When the cameras pointed up towards Roy Hodgson on the full-time whistle of Southampton’s comprehensive 4-1 win over Hull City on Saturday, England’s manager understandably wore a broad grin.
Adam Lallana, Rickie Lambert and Jay Rodriguez -- the three players on show called up for the week’s friendlies with Chile and Germany -- had excelled in the Saints’ attack, combining to disfigure a respected City defence.
As auditions go, it was close to perfection. Lallana, in particular, was captivating, scoring a goal he will cherish to the grave.
For all the jubilation inside St Mary’s Stadium, however, there was a trio who badly fluffed their lines in esteemed company.
Although Tom Huddlestone, Jake Livermore and Curtis Davies accept they are longshots for next summer’s carnival, their wonderful form through the opening three months of City’s campaign was beginning to send ripples outside of East Yorkshire. All three have previously flirted with the England set-up and all three share ambitions to return.
Hodgson is the man they’ll need to impress over the next six months, but an uphill battle to Brazil saw its incline steepen sharply on Saturday afternoon.
City’s three potential World Cup gatecrashers all did themselves a huge disservice. Huddlestone and Livermore, who both won England caps last season, were overrun and ineffective against Southampton’s breathless tempo. Use of the ball was unusually sloppy and mistakes punctuated their play.
Davies, meanwhile, served up his worst performance in a City shirt. So often dominant and composed since his summer switch from Birmingham, the central defender was a country mile from his imperious best. An ill-advised switch to a three-man defence resulted in a fractured and confused defensive unit and an excellent Southampton attack duly made hay.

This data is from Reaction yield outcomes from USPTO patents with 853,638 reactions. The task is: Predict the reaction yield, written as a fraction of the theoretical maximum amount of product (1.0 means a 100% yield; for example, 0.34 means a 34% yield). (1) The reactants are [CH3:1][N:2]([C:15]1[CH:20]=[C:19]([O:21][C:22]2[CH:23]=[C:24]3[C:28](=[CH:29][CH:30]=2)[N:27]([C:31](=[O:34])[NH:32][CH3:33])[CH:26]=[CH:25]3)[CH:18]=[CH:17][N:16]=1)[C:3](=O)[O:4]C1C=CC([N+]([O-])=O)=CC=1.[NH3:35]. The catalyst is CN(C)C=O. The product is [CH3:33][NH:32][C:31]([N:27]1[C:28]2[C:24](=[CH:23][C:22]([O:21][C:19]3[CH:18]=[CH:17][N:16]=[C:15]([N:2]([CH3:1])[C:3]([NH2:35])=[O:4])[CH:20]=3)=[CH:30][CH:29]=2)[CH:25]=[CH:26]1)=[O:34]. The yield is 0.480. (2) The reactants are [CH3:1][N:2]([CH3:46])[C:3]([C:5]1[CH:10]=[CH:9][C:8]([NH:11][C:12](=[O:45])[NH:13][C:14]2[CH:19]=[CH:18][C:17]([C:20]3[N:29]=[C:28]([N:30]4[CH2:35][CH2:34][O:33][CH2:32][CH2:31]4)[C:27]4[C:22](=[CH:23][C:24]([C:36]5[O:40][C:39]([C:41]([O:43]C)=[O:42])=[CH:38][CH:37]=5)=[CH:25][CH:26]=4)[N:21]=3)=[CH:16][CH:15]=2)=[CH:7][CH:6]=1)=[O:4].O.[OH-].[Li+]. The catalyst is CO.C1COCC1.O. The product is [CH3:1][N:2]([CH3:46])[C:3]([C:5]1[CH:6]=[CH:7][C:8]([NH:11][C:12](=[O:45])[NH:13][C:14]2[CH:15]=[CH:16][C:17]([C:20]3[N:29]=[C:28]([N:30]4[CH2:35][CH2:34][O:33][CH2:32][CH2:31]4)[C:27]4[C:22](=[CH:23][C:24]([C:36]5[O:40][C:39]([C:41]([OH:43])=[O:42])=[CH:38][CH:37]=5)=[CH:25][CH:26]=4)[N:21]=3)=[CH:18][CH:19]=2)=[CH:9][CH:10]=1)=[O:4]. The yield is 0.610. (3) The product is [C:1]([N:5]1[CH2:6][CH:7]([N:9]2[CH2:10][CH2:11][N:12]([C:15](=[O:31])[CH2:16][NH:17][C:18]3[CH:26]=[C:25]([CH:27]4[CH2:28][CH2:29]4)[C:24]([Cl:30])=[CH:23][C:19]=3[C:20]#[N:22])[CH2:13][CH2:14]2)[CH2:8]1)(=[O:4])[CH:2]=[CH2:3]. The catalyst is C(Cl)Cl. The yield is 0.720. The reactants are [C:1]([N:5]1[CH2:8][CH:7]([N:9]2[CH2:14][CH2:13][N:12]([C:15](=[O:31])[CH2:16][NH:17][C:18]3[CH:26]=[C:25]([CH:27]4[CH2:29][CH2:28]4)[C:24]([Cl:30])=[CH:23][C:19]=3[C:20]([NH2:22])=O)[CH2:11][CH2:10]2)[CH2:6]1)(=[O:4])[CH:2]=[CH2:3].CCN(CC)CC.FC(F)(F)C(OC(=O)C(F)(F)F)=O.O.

Just like Huddlestone, Livermore and Davies, the Tigers plunged deep below the high standards they have set under Steve Bruce this season.
Southampton, now third in the Premier League, were worthy winners but it was too easy, too often.
A defence that had conceded just three goals in its previous five Premier League outings unraveled in a manner seldom seen during Bruce’s reign. The discipline and organisation synonymous with City in 2013 vanished. Bruce put it better than most. “We had our backsides kicked,” he reluctantly said, with no hint of a smile.
Losing on their travels is nothing new -- five of six games away from the KC Stadium have ended with empty pockets -- but this was very different. Manchester City, Everton and Spurs were all taken the distance before escaping with three points. Southampton’s were gift-wrapped.
The Monday morning post-mortem will make for grim viewing. All four Saints goals involved a defender or goalkeeper in the wrong. Davies and Ahmed Elmohamady were both culpable for the opener when beaten in the air by Lambert, while a scrambled defensive line was carved open in the build-up to the second.
Lallana deserves all the praise he gets for a wonderful third. Dancing his way into the box and beating Steve Harper, it was a magnificent demonstration of balance and trickery. Yet just as Peter Reid regrets not taking down Diego Maradona during the World Cup quarterfinals of 1986, so to Davies and Elmohamady must rue their flimsy challenges long before Lallana’s finish.
City dodged embarrassment with a spirited second-half display. Yannick Sagbo’s smart finish gave the traveling supporters something to cheer before Southampton restored a fitting gloss through Steven Davis' fourth, but the Tigers will rest for the international break in the bottom half of the table for the first time since mid-September.
A third defeat in four games should at least serve to focus the mind. The visit of Crystal Palace to the KC Stadium on Nov. 23 carries the exact same significance of the date with Sunderland last weekend. Win and all will be rosy, anything less and the jitters will creep in ahead of facing Liverpool and Arsenal in a daunting start to December.
A fortnight’s rest should thankfully allow influential figures to creep back toward the first team. Although the Tigers will not see Sone Aluko until February following his desperately disappointing Achilles injury last week, Robbie Brady and James Chester could both return to fitness for the all-important clash with Palace.
Bruce, in the meantime, will be glad to see the back of this segment. Three points from a possible 12 was far from disastrous given the opposition faced away from home, but the injury misfortune needs to end here. A run of nine games in 38 days up to the new year will need all hands to the pump if the Southampton loss is to become the season’s exception.